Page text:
2023 Equity Challenge Day 20: Art and Equity- How Can Personal Expression Support Social Justice?

Oh man, the power of art. The power of using the mind to create.

Tyree Guyton

Detroit-based Graffiti and Urban Environmental Artist, creator of The Heidelberg Project

Visual art is defined as the expression or application of human creative skill and imagination, typically in a visual form such as a painting or sculpture, to be appreciated primarily for its beauty or emotional power. At first glance, it might be easy to dismiss art as something children create for fun, or a luxury item collected and displayed in buildings owned by high-income individuals and corporations. However, if we look closer into a work of art, we can start to find a story in each piece told by its creator. In America, the stories of dominant groups are often the only ones represented in our classrooms, museums and public buildings —  all of which are home to a variety of art forms we see from the time we are a child in kindergarten learning to fingerpaint, to an adult reading a magazine or walking past a painting in our doctor’s office. 

According to a recent study by Williams College, “85.4% of the works in the collections of all major U.S. museums belong to white artists, and 87.4% are by men. African American artists have the lowest share with just 1.2% of the works; Asian artists total at 9%; and Hispanic and Latino artists constitute only 2.8% of the artists.” While these percentages may vary across disciplines and mediums, much of what we see is created by visual artists. This statistic shares a glimpse into who is creating the images we most frequently see, and in turn, what viewpoints are being shared at large.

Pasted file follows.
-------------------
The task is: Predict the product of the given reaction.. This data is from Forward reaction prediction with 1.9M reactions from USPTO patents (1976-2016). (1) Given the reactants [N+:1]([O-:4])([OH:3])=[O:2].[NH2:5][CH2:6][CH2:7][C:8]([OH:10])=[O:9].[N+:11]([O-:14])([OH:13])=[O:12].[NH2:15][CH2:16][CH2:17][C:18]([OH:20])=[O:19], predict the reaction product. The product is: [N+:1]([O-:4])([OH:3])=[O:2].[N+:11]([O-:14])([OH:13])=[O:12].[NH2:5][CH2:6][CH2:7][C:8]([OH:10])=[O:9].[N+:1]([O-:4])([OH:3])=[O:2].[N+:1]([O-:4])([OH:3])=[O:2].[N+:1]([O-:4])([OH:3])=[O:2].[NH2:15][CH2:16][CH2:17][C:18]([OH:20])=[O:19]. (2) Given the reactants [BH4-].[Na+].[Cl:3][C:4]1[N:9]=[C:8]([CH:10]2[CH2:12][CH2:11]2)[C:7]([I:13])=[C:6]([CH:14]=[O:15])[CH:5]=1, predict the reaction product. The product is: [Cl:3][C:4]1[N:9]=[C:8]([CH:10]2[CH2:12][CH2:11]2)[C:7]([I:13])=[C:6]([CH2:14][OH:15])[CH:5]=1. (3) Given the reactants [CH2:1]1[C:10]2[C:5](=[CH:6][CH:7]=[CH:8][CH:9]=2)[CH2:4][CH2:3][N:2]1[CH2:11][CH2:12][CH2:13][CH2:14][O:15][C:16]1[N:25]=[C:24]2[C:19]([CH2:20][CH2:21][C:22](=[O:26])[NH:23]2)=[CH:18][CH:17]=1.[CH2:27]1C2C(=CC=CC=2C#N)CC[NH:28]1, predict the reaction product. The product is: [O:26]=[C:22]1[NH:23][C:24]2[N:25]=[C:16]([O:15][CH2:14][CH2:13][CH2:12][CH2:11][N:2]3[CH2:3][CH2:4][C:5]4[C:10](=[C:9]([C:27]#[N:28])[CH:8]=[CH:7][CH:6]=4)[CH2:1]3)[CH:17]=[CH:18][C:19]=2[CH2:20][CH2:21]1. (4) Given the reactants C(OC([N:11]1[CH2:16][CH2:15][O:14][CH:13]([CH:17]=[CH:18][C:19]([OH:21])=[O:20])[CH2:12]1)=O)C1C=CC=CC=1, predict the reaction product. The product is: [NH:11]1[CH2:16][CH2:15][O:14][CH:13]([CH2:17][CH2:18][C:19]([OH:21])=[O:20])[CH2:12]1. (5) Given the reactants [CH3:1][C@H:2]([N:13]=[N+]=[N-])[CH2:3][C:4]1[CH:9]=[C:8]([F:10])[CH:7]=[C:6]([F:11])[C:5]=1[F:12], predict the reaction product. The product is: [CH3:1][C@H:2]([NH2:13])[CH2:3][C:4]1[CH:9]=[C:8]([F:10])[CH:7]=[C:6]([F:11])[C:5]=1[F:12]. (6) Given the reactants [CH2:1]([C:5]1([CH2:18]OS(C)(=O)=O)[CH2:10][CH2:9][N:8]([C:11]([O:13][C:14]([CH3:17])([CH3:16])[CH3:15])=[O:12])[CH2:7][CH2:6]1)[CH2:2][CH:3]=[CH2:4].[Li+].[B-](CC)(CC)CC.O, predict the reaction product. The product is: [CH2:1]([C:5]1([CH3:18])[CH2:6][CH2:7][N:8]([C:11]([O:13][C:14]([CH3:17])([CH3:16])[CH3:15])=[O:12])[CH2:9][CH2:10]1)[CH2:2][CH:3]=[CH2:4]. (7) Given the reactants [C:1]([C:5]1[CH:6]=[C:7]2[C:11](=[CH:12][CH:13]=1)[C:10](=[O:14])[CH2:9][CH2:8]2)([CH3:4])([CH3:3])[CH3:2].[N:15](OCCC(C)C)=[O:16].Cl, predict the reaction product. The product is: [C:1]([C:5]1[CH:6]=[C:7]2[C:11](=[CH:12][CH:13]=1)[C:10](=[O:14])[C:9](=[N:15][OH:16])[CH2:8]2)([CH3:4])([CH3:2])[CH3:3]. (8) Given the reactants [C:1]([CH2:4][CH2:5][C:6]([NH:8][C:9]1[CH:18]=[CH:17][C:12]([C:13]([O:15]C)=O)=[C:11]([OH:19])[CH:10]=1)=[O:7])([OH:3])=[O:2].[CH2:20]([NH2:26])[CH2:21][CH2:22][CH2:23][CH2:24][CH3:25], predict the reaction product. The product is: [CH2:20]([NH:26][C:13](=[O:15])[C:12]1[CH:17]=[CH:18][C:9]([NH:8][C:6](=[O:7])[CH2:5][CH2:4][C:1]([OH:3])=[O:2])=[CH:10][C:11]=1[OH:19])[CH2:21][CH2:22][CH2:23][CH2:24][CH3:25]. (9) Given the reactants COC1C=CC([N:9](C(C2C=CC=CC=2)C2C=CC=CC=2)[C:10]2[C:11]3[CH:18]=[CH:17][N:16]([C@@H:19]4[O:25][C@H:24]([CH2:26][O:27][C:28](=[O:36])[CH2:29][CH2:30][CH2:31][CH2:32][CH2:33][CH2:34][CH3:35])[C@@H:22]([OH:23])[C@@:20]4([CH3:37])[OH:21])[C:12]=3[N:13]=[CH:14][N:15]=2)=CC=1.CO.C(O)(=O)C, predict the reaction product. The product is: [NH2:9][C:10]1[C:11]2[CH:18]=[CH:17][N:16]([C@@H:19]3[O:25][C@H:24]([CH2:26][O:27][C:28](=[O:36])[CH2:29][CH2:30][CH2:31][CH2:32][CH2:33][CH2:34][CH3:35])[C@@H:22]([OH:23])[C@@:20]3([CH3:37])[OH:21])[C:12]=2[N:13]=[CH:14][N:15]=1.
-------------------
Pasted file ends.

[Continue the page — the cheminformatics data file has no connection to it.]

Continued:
In addition to artist representation, access to arts education is also inequitable in the United States. Research has shown that youth with access to the arts show higher academic achievement, graduation rates and employment rates later in life. Still, according to Americans for the Arts,  “African American and Hispanic students have less than half of the access to arts education than their white peers.” The fact that minority races have less access to arts education than white youth perpetuates inequities for exhibited and career artists, immediately affecting whose voice is represented in the visuals we see daily. Reflect on what groups of people have you seen represented in artwork throughout your life. What artists do you know by name? What does this say about whose ideas are being represented in our communities?

While representation is still disproportionate, there are many artists and community groups in Southeastern Michigan working to change not only access to the arts, but also to use creative expression as a tool to advocate for change. Art for social justice is artwork that is created to spread awareness of justice issues such as distribution of wealth, opportunities and privileges within a society. Art is a powerful tool that helps us see into the perceptions and experience of others. Detroit artist Sydney James’ artwork not only counters  the lack of Black women in art, but also sheds light on current injustices evoking conversations and promoting action by viewers. “She is a painter on a pointed mission to let each brush stroke spark conversations long silenced. In paintings and murals, Black women are first. Never last and never forgotten.”

Sydney James, Girl with the D Earring Photo by Lamar Landers

Another key piece of social justice art is including the voices of individuals in a community, ensuring an artistic celebration of the stories of its residents. Garage Cultural, an arts organization in Southwest Detroit, serves as an anchor in honoring the community’s cultural heritage. A family operated organization, Garage Cultural focuses on four pillars of work in their community: art, music, resilience and activism. Under these four guiding pillars they use arts and culture as a tool to organize community and support crucial development in their neighborhood through public art projects, events and arts education opportunities. As a community, Garage Cultural believes that when individuals are proud of their surroundings, a natural process of positive self-imaging begins to take place, which ultimately affects the overall safety, empowerment and cohesion of a community. Garage Cultural uses artistic voice as a direct way to improve their community. For more information on the important work Garage Cultural is doing in Southwest Detroit visit their Instagram page.